University, who leaves her husband in Tehran to take her ten-year-old son Sam and eight-year-old daughter Sara (played by Keyan Arman Abedini and Lauren Parissa Abedini) for a better life in the United States.

Since the children were born in Boston while she was a student, they are American citizens. Her brother, one of many Iranians to settle in Los Angeles after the Islamic revolution, is in Las Vegas when the three arrive at LA airport. Mistaking the mother to be a courier for the sale of a precious manuscript of Aristotle’s Poetics, two Caucasian gangsters (played by David Barry and David Wissak) kidnap her at the airport right in front of the adorable two children, who are thus stranded and virtually penniless.

While the gangsters foolishly interrogate her about a valuable manuscript that she does not possess, the children try to find their uncle. Police promise to locate Pari, and tell the children to await a social worker to provide accommodation; but they flee from the police station, fearing that the social worker will take them to prison. After the taxicab driver takes them to downtown LA, they wander around town in search of their uncle and discover much kindness as they meet those who do not "have the dough." A homeless man gives up his blanket so that they have some warmth while sleeping on a park bench during their first night in town. Hispanic "Homeboys," at first hostile, provide a telephone number to call in case of emergency.

After a second night on the streets, the owner of a Chinese restaurant allows them to eat in exchange for work. The next day, an African American family takes the children into their home, offers food and a bath, and the father takes them to an Iranian restaurant where they enjoy kebab and teach him how to eat Iranian rice; his characterization of LA is that the diverse population resembles a salad, not a soup. The Iranian restaurateur then takes on the search for their uncle while offering a New Year celebration, when there is much camaraderie among the expatriate Iranians except for someone whom the restaurateur calls a "crook." Humiliated by being called a "crook" at the party, the Iranian calls the Immigration and Naturalization Service to report that illegal aliens are working at the restaurant. Since INS seizes the children, whose mother has their passports, they call the Homeboys for help. Meanwhile, their mother escapes from captivity and heads for the same Iranian restaurant.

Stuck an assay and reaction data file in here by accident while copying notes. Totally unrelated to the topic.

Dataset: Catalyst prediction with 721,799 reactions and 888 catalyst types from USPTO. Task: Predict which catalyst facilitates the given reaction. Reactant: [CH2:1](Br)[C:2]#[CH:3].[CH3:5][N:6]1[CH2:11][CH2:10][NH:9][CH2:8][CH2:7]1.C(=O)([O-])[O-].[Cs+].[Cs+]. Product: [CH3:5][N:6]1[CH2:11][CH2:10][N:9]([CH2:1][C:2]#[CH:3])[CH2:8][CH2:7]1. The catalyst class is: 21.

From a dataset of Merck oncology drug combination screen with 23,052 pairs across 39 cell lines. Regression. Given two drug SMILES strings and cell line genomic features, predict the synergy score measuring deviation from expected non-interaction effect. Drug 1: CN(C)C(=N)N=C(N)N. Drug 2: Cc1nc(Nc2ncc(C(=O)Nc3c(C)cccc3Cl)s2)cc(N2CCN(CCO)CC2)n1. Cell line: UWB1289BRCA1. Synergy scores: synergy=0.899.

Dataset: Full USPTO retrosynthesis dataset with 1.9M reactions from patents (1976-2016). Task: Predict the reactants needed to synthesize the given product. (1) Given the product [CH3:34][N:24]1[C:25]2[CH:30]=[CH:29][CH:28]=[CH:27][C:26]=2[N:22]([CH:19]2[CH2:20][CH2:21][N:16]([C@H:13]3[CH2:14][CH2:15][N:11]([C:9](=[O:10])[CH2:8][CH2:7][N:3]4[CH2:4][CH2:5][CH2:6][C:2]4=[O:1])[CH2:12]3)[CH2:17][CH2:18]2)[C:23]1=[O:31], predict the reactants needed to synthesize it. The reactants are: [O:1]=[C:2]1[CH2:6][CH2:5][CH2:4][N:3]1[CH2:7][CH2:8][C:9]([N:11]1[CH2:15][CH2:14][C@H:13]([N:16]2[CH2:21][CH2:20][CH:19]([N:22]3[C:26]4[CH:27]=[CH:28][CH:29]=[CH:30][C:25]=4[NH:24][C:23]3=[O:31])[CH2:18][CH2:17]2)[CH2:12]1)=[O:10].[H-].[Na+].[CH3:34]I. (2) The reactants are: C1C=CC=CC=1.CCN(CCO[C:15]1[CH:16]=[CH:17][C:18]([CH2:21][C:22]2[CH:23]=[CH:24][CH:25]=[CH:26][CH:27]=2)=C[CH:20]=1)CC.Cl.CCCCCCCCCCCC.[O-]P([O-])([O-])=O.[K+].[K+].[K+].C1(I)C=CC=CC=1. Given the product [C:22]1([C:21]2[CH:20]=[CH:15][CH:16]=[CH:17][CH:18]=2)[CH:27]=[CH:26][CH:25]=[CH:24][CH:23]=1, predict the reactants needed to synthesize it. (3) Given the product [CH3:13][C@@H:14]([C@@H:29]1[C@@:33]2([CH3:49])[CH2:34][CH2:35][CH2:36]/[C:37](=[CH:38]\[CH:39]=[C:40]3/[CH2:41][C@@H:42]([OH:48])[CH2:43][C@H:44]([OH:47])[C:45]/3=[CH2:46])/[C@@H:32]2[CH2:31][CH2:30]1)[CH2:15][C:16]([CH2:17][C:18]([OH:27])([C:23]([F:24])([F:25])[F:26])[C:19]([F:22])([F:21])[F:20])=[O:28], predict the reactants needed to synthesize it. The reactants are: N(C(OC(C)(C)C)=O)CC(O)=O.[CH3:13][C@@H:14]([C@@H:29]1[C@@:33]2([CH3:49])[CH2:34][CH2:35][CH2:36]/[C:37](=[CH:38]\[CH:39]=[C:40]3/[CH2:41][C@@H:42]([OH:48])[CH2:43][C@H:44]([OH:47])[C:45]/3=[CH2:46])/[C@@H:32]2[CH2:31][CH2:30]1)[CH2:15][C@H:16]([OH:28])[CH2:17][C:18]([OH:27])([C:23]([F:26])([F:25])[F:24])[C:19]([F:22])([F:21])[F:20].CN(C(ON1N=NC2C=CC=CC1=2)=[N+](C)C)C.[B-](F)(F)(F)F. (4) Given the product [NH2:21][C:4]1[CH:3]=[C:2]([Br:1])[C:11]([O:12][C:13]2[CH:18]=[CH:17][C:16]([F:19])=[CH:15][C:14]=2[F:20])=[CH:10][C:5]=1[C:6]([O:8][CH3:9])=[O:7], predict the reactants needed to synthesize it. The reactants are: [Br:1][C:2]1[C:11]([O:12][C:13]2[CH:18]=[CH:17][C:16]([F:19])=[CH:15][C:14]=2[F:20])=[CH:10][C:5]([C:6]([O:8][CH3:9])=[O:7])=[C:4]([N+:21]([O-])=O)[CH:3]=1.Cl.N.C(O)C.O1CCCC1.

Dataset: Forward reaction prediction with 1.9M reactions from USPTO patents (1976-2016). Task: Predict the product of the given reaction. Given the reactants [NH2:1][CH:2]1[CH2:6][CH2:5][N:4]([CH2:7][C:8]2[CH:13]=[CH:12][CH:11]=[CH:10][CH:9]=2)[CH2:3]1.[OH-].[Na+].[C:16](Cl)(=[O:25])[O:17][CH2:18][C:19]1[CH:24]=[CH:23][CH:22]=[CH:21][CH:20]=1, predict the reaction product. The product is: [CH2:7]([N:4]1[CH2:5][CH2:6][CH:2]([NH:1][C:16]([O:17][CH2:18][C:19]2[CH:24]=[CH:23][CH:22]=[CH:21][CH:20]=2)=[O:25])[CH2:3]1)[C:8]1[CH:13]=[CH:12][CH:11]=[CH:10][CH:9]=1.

As she arrives, INS is trying to put the illegal alien employees and the children into a paddy wagon; the two gangsters show up to recapture the mother, but the Homeboys arrive just in time to save the day. Pari, reunited with Sam and Sara, shows an INS agent that the children hold American passports, and her brother (the uncle) soon arrives to take care of the family. For a filmviewer in Iran, the movie makes several powerful statements beyond the tagline "Reaching paradise is easy; survival is an art." The first revelation is that professional women in today’s Iran can defy their husbands. We learn that Iranian adults and children are tough enough to survive the worst in LA because they are operating as if they were in Tehran, where ordinary people are decent; Sam handles conflict by being assertive, complemented by Sara’s penchant to find commonalties with strangers.

Nevertheless, though dangerous on the surface and inhospitable in the downtown commercial district, LA has some very friendly and helpful minority people who are able to cope with a certain amount of discrimination, retain their root culture, and still enjoy the good life. Iranian expatriates are making a lot of money in LA, though they are not working at jobs appropriate to their qualifications; some Iranians try to cheat others, but most are honorable.

LA has both poverty and affluence, but humble jobs provide a comfortable living for those who are honest. The gangsters and Homeboys are portrayed as otherwise decent people driven to their profession out of lack of appropriate occupational skills in the high-tech LA society, a subliminal way in which the story appears to account for the failings of the clerical-dominated regime in Iran. The liberalization currently occurring in Iran, in short, is responsible for Surviving Paradise, which shows that an Iran following American free market principles and cultural tolerance will inevitably prosper the way Iranians have found success in the United States.

The director believes that the adventure of the children is a metaphor for contemporary Iran’s search for itself, but the film also exposes why immigrants experience as paradise the opportunities in America, where newcomers are respected for contributing their customs and values. MH

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"As long as you got the dough, you’re fine" is the way a taxi driver sums up life in Los Angeles in the film Surviving Paradise, written and directed by Kamshad Kooshan. But the content of the film, far more optimistic than the racial analysis contained in Grand Canyon (1992), belies his criticism of the City of Angels. The story focuses on an Iranian mother Pari (played by Shohreh Aghdashloo), with a degree in architecture from Boston